Cover story

In the world of pop cul­ture, pu­berty isn’t al­ways pretty


In­ter­na­tion­ally ac­claimed but lo­cally low-key, we share how bed­room beat­maker Eye­dress made it in Lon­don

The first time I ever had to see my body por­tioned into dif­fer­ent, an­a­lyze- able parts was when I was nine. I was sit­ting at home watch­ing MTV’s Most Wanted, and some­one wrote in and re­quested Brit­ney Spears’ ... Baby One More Time. I hadn’t seen any­thing like it be­fore. My eyes and ears didn’t know what hit them. Each frame con­di­tioned my eyes to see­ing her body in parts— her boobs, her abs, her legs— and then hav­ing opin­ions on them in­di­vid­u­ally. I be­came so en­grossed in the video. My only opin­ion on each body part was “Wow, she has them and now I want them too,” chang­ing my ways as a tomboy al­most in­stantly. I was bliss­fully un­aware that I was learn­ing, quite con­ven­tion­ally, how to look at women the way men do. In other words, through the per­spec­tive of the male gaze.

Apart from Brit­ney’s ma­jor de­but, an­other piv­otal mo­ment in my ex­pe­ri­ence of the male gaze was first hear­ing O-Town’s Liq­uid Dreams. The even­tual fail­ures born from the be­gin­nings of re­al­ity tele­vi­sion ( Mak­ing the Band, if you were born af­ter 1995— ed.) sang of their dream girl as a col­lage of body parts from dif­fer­ent beau­ti­ful women of the time:

I dream about a girl who’s a mix of Des­tiny’s Child Just a lit­tle touch of Madonna’s wild style With Janet Jack­son’s smile, throw in a body like Jennifer’s You’ve got the star of my liq­uid dreams

I guess you could say that people had been do­ing this sort of thing long be­fore O-Town did, but I never heard it in a more graphic way than I did then. It was around the time I was hit­ting pu­berty. I was grow­ing boobs and not re­ally feel­ing too good about my­self. It didn’t help when I learned what “liq­uid dreams” meant shortly af­ter. It took the men­tal im­agery to a whole dif­fer­ent level with im­pli­ca­tions I couldn’t yet un­der­stand com­pletely. It also re­in­forced the idea that the fe­male body was not greater than the sum of its parts. If guys thought cer­tain parts of your body were bet­ter look­ing than oth­ers, that’s where you would get your per­ceived value. A woman was not what she did with her body, but what her boobs or her thigh gap did for her. Con­se­quently, this led me to sub­ject my­self to a sim­i­lar stan­dard that still sticks to this day.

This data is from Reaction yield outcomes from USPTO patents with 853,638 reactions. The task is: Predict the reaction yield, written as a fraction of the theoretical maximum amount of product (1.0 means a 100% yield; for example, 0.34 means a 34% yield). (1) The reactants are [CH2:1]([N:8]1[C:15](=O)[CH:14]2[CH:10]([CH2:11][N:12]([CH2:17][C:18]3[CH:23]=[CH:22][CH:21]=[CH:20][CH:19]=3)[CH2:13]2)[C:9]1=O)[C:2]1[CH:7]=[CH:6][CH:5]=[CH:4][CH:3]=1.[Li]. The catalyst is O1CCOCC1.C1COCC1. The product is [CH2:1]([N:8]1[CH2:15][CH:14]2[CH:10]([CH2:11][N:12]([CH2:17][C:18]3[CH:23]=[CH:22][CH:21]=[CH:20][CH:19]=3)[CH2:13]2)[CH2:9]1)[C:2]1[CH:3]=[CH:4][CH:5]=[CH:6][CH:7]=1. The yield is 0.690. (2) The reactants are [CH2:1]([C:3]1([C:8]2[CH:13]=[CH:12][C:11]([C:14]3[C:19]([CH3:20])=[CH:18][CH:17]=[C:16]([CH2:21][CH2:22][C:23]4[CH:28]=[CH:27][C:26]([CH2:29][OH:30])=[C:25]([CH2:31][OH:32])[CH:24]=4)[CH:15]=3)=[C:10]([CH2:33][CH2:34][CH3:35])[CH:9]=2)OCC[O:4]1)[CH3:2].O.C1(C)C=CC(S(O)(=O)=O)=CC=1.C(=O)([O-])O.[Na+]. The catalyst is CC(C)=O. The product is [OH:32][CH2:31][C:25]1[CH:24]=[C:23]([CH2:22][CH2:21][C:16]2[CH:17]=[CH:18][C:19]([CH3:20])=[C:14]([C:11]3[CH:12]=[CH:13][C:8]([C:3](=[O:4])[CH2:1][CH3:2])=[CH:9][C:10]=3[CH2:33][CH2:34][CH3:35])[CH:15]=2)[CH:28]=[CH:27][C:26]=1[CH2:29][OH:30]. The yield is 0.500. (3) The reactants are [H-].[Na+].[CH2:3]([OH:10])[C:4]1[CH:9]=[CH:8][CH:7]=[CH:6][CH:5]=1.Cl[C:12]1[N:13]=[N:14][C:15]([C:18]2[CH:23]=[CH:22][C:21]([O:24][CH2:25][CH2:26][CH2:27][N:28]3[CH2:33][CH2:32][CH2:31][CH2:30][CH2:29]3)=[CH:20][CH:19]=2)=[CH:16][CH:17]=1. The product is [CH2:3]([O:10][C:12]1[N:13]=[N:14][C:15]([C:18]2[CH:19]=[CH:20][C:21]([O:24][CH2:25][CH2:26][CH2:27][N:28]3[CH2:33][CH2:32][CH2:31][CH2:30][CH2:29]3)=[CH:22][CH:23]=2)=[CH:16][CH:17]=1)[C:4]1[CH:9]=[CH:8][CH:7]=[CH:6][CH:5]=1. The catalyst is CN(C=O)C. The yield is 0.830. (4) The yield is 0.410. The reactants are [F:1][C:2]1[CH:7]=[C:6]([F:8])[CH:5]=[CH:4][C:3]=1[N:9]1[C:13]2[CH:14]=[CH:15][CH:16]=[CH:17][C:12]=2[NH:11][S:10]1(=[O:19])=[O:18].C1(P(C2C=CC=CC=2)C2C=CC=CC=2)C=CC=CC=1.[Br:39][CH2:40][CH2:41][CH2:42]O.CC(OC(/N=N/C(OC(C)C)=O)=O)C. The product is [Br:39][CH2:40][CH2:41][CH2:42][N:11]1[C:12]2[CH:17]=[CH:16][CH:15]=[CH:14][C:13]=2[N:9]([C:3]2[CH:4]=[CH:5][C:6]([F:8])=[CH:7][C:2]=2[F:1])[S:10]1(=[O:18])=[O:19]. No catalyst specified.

Af­ter I com­pleted pu­berty, I ditched my Lizzie McGuire ten­den­cies and went to high school. I was start­ing to set­tle into my own iden­tity around this time. I knew I liked ran­dom things and I knew it was okay to like the things I liked, but I still wanted to get people’s at­ten­tion— boys and girls. I did stereo­typ­i­cal things to try and be the sub­ject of the Ate­nean or La Sal­lian male gaze: I plucked my eye­brows, shaved my legs, wore shorter skirts and ate a lot less food when I started bulging in

the belly, all in an ef­fort to get some guy at a soirée to like me.

When I moved away to Aus­tralia for col­lege, I started watch­ing more live bands, went to more art ex­hibits, drank more ob­scure al­co­hol, and watched more films that prob­a­bly had more “art­ful nu­dity” than what was re­quired. These be­came the things I re­ally liked to do. Read­just­ing my fo­cus on the gaze, I posted skinny girls with bangs and top buns dressed in ex­pen­sive ba­sics and boys’ sneak­ers on my Tum­blr al­most daily. Put most pre­ten­tiously, I was find­ing the way I wanted to look, so I could be the ob­ject of de­sire for the niche crowd that I wanted to at­tract. I wanted the “dis­cern­ing male gaze” and look­ing back, very lit­tle sounds more ridicu­lous.